Friday, November 18, 2011

Were The Neanderthals "Absorbed" by More Modern Humans?

The riddle of how the Neanderthals essentially vanished from the face of the planet barely 30,000- 50,000 year ago has remained a mystery that has given rise to a number of speculations and theories. Among them: that the Neanderthals were simply too dumb to keep up with the newer invading Cro Magnon, and were exterminated by them. Another one: that the invaders reproduced much more rapidly and in the competition for scarce resources, the primitive Neanderthals lost out. The greater Cro Magnon numbers meant that they garnered most of the available sources of food, leaving the Neanderthals with little.

Now, recent research conducted at the University of Colorado- Boulder, and UC-Denver, appears to scotch both of these theories. Based on detailed computer modeling, as well as genetic analysis (from the human genome) it appears the Neanderthals were simply absorbed into the moder modern humans. By "absorbed", I mean that their unique phenotype (see image, e.g. for the skull) became non-existent after extensive interbreeding with the modern modern humans.

Supporting this is the finding (from last year) that 1 to 4 percent of modern human genes, mainly in Eurasian peoples, are "leftovers" from Neanderthals. (Evolutionary biologists consider that residual gene percentage the proof of breeding between the two distinct species before the Neanderthals died out roughly 30,000 years ago)

Now, this doesn't mean that every last Neanderthal mated with a modern human, but that a relatively small core of remaining unique Neanderthals simply couldn't compete with the many more thousands of Cro Magnon. But that doesn't mean every last trace of the Neanderthal line was eliminated. We carry them with us, at least a certain of segment of us, in our genes. It is the Neanderthal phenotype or gross physical characteristics, that appear to have been eliminated.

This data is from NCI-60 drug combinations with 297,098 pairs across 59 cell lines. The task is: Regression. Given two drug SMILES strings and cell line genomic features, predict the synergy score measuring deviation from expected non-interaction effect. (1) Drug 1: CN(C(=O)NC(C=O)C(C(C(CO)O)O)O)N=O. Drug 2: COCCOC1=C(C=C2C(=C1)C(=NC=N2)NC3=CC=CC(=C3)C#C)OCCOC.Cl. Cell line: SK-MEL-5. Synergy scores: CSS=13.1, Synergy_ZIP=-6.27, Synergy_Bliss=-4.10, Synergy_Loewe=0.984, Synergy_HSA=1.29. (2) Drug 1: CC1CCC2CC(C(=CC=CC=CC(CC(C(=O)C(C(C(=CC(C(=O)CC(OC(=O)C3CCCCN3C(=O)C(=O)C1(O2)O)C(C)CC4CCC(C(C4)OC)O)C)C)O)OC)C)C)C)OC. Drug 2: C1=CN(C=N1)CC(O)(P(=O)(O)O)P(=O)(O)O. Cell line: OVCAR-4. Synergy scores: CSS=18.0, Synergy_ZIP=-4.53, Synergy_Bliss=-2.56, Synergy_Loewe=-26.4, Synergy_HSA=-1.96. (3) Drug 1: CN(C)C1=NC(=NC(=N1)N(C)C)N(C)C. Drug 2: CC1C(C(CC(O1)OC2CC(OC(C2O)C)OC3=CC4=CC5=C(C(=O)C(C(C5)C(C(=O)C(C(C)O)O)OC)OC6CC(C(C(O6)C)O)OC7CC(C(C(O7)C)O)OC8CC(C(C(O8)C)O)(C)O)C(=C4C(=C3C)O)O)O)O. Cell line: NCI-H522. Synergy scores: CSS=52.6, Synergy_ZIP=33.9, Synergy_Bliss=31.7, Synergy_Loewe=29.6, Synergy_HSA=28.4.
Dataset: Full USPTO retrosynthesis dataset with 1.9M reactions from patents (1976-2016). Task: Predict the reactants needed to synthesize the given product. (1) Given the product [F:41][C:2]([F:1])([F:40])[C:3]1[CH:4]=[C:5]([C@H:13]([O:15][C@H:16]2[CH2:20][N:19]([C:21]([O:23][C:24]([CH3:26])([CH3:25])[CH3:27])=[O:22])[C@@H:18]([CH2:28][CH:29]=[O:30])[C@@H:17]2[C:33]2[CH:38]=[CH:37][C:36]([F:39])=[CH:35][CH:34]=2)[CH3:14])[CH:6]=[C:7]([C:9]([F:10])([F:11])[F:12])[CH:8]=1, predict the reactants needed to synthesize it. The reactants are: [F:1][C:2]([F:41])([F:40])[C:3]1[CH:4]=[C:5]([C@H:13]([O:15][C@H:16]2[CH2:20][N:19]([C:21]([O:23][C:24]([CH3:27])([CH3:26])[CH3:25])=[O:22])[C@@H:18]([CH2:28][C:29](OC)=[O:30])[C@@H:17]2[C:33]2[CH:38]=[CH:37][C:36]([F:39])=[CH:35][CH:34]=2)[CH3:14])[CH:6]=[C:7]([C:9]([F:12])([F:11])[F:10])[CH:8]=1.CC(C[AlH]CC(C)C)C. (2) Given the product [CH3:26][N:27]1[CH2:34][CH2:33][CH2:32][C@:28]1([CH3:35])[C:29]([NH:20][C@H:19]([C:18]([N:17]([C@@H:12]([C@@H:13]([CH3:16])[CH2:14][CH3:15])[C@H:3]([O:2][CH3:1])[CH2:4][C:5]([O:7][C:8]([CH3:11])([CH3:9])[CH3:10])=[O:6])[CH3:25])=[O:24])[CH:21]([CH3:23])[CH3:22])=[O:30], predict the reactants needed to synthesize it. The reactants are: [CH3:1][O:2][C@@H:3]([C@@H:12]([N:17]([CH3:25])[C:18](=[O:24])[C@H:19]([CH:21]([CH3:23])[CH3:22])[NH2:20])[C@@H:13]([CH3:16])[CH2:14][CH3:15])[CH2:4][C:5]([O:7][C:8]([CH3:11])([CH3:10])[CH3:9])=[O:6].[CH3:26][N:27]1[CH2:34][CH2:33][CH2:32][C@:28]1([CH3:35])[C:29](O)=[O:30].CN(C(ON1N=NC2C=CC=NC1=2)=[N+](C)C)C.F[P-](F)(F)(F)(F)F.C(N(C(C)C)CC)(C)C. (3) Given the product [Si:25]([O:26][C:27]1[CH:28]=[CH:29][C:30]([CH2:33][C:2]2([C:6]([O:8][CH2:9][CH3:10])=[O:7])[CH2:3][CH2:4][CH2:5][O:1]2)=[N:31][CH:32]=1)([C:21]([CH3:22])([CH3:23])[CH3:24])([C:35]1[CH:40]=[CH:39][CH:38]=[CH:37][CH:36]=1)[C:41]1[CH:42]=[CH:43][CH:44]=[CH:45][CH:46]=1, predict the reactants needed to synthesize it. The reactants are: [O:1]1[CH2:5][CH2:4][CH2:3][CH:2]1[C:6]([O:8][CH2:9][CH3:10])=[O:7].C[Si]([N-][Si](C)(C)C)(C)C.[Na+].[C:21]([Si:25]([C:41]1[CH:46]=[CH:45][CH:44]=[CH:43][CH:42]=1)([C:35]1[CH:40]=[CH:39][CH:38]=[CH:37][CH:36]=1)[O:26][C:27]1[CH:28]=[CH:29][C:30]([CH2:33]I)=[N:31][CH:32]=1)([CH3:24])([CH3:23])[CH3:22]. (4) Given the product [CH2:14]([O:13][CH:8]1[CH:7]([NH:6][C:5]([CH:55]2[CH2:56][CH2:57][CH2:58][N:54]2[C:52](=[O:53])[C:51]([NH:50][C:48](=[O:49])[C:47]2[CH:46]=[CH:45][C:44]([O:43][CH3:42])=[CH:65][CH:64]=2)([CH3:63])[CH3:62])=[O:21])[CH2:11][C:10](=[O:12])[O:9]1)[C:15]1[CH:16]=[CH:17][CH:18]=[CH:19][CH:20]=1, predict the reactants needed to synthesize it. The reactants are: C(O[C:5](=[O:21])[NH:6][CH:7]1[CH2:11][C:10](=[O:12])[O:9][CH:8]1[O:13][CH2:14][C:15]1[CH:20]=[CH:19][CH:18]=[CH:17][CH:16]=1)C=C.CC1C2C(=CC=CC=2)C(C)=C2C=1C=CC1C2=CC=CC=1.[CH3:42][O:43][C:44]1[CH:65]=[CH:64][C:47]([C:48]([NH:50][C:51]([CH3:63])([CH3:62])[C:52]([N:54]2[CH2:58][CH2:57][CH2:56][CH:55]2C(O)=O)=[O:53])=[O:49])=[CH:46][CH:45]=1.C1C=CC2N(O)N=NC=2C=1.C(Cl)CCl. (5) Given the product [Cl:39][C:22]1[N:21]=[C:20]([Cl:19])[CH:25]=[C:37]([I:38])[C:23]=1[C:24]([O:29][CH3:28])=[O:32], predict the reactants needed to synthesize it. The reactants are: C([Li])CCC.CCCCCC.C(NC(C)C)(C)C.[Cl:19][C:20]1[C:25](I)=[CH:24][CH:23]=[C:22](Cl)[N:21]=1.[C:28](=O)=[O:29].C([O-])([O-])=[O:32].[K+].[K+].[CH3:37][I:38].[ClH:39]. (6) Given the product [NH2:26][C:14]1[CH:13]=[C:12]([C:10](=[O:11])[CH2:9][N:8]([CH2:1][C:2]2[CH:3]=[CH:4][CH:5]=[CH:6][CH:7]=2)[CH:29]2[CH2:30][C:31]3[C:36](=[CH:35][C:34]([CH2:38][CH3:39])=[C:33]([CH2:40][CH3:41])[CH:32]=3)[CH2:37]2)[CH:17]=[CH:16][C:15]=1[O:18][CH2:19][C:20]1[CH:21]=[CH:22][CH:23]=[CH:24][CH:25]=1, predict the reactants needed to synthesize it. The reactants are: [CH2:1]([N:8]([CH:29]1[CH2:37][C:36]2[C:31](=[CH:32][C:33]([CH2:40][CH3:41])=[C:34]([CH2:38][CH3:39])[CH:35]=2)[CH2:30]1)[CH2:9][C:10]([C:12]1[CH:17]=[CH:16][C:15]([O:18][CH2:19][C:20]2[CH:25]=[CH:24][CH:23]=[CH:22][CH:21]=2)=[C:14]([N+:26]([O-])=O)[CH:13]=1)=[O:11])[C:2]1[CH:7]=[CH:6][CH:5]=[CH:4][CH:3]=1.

Meanwhile, the computer models were run over 1,500 generations, based on estimated samples of humans and Neanderthals roving across Europe and Asia. One parameter in the model included the researchers' knowledge that the last ice age forced Neanderthals and modern humans to widen their search for food. The computer models show interaction, but because there were far more humans (something like a 10:1 ratio) over time the mating diluted Neanderthals until they emerged as just a minor fracton of our DNA.

Ancillary aspects of the new study also disclosed the Neanderthals were not the dumb, sluggish beings that many still portray them as. They were intelligent, at least enough to continuously keep fires burning, which had formerly been believed to be beyond their reach. This display or aspect of intelligence would have also argued for their prowess as respectable mates for some of the more modern humans, probably the females.

Perhaps it's now time to give them the respect they're due!

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